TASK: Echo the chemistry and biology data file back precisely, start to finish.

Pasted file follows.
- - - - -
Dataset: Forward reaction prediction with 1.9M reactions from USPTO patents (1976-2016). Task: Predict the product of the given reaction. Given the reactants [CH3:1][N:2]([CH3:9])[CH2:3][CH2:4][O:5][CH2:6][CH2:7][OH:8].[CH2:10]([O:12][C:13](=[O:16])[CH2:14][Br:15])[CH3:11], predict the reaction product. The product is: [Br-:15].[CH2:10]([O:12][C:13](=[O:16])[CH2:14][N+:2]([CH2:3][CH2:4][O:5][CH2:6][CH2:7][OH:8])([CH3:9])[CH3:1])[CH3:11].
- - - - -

Dataset: Forward reaction prediction with 1.9M reactions from USPTO patents (1976-2016). Task: Predict the product of the given reaction. Given the reactants [CH3:1][N:2]([CH3:9])[CH2:3][CH2:4][O:5][CH2:6][CH2:7][OH:8].[CH2:10]([O:12][C:13](=[O:16])[CH2:14][Br:15])[CH3:11], predict the reaction product. The product is: [Br-:15].[CH2:10]([O:12][C:13](=[O:16])[CH2:14][N+:2]([CH2:3][CH2:4][O:5][CH2:6][CH2:7][OH:8])([CH3:9])[CH3:1])[CH3:11].